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Miracle Babies: Is Pope’s Kiss Curing Toddlers?

FILIPPO MONTEFORTE / AFP/AG
Pope Francis kisses a baby as he arrives for his weekly general audience at St Peter's square on October 7, 2015 at the Vatican. AFP PHOTO / FILIPPO MONTEFORTE / AFP / FILIPPO MONTEFORTE
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Two American families have much to be thankful for after encounters with Francis

They may or may not have been miracles, but changes in the medical conditions of two babies who have been kissed by Pope Francis are certainly giving their parents a lot of hope.

Last Thanksgivng Joe and Kristen Masciantonio of Philadelphia were thinking it might be their last holiday with their newborn, Gianna. This year they are grateful for every day with her and cautiously optimistic.

Gianna, who had just passed her first birthday when Pope Francis came to the US in September, had an inoperable brain tumor. On the day the pope was to speak at Independence Hall, a family friend in the FBI invited the Masciantonios to bring the girl to a special area where the pope would be passing by in his popemobile. The family was able to hand Gianna over to a security guard, who presented her to Francis. The pontiff kissed her on the head, near where her tumor was.

Doctors can now barely see anything of the tumor on MRIs. Still, Joe Masciantonio is cautious about declaring it a miracle.

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Courtesy Image

“We have a really deep faith, but the pope doesn’t perform miracles; God performs miracles,” he said in an interview. “The pope is a vessel for God and a spiritual messenger for us, and more people should listen to him because he’s a pretty inspiring guy.”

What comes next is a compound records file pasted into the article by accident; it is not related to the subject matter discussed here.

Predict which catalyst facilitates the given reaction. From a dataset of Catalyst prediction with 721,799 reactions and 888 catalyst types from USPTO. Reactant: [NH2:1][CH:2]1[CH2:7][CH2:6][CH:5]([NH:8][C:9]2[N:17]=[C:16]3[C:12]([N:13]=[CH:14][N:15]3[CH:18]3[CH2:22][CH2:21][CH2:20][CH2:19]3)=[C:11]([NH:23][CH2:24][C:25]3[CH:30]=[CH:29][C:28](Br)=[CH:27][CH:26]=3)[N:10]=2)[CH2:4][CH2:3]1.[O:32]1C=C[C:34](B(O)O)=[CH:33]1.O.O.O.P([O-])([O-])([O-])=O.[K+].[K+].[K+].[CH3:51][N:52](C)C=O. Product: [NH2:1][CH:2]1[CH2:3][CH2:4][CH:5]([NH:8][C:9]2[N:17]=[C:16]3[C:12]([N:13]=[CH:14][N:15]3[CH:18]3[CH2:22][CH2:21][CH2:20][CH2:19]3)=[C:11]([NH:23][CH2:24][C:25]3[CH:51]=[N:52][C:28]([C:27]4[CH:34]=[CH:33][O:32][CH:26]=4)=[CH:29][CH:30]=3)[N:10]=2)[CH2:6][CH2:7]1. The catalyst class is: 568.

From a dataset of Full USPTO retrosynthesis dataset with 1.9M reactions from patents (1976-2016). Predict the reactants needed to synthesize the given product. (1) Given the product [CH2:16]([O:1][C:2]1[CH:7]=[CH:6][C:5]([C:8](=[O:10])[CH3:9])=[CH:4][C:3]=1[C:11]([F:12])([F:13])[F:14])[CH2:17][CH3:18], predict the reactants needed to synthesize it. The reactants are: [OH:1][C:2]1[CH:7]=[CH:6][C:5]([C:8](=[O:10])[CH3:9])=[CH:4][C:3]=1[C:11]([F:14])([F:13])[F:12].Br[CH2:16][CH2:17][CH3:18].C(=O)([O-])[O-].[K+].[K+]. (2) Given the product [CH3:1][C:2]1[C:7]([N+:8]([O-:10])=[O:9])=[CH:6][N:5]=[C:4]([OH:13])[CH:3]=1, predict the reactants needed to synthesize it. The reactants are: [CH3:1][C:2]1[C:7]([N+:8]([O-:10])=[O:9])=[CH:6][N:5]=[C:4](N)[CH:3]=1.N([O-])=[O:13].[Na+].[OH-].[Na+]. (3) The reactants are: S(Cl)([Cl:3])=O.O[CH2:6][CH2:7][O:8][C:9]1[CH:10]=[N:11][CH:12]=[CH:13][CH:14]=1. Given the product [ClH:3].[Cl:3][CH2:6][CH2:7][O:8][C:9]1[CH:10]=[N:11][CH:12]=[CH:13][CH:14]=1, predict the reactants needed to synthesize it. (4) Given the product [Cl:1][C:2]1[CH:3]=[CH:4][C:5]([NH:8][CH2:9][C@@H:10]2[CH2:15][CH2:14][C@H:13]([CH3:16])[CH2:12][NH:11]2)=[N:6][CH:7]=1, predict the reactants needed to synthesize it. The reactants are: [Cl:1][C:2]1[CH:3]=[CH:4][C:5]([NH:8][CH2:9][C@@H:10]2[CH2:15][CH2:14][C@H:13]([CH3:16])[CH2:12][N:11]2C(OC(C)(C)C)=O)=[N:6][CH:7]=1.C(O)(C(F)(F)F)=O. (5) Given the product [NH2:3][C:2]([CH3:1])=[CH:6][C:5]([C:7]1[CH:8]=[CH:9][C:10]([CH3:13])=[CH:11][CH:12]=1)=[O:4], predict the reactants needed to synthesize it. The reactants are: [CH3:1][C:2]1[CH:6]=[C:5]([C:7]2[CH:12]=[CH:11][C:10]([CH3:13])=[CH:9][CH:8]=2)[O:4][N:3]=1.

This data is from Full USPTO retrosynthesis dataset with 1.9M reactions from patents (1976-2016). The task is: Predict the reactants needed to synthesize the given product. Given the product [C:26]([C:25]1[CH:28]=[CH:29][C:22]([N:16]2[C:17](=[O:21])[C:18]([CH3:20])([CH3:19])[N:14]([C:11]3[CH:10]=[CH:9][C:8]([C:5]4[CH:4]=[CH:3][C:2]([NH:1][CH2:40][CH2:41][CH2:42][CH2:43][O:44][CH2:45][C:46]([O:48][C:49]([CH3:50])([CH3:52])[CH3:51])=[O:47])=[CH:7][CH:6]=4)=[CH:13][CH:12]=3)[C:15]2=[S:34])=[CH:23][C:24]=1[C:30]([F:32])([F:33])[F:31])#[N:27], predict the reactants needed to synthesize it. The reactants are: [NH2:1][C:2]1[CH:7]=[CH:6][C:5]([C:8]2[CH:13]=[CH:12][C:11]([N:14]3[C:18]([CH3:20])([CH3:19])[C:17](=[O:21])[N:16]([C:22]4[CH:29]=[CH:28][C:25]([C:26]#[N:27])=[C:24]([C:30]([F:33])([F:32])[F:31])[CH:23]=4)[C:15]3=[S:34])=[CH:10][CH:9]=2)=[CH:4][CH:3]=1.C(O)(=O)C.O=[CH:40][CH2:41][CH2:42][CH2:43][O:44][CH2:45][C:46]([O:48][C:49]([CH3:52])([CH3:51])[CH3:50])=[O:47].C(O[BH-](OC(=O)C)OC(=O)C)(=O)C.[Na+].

Masciantonio said his daughter’s tumor was already shrinking, “but what they can’t explain is the massive shrinkage compared to what we saw with the six rounds [of chemotherapy] prior,” he said. “This was unprecedented. … They were absolutely surprised.”

Asked to comment on the case, Legion of Christ Father Pedro Barrajon, a professor of theological anthropology at the Pontifical Atheneum Regina Apostolorum in Rome, said, “If you were to ask me, ‘Is it possible?’ I would respond: Yes, it is possible.”

“First, it is possible through the power of Jesus to heal,” said Father Barrajon, who serves as the main organizer of the annual course on exorcism sponsored by the Congregation for the Clergy. “Second, because of the faith of the mother, and even of the little baby [if she is baptized]. In the Gospels, as well as in the Acts of the Apostles, where we hear of the Lord healing through St. Peter, we see that faith counts. ‘Go, your faith has healed you,’ Jesus often says to those whom he has healed.”

For the Masciantonios, the miracles are the people that God has put in their lives along the way. But there were a number of coincidences that have been tantalizing nonetheless. Their daughter is named for St. Gianna Molla, an Italian doctor who heroically opted for a medical treatment for cancer that would preserve her unborn daughter’s life even though it ultimately did not save her own. Shortly after little Gianna’s condition was first diagnosed, Kristen Masciantonio had a dream that her newborn girl was standing with St. Gianna and Pope Francis. A couple weeks later St. Gianna was named a patron saint of the World Meeting of Families that would take place this year in their hometown of Philadelphia. The Masciantonios have since met with St. Gianna’s daughter, Gianna Emanuela Molla.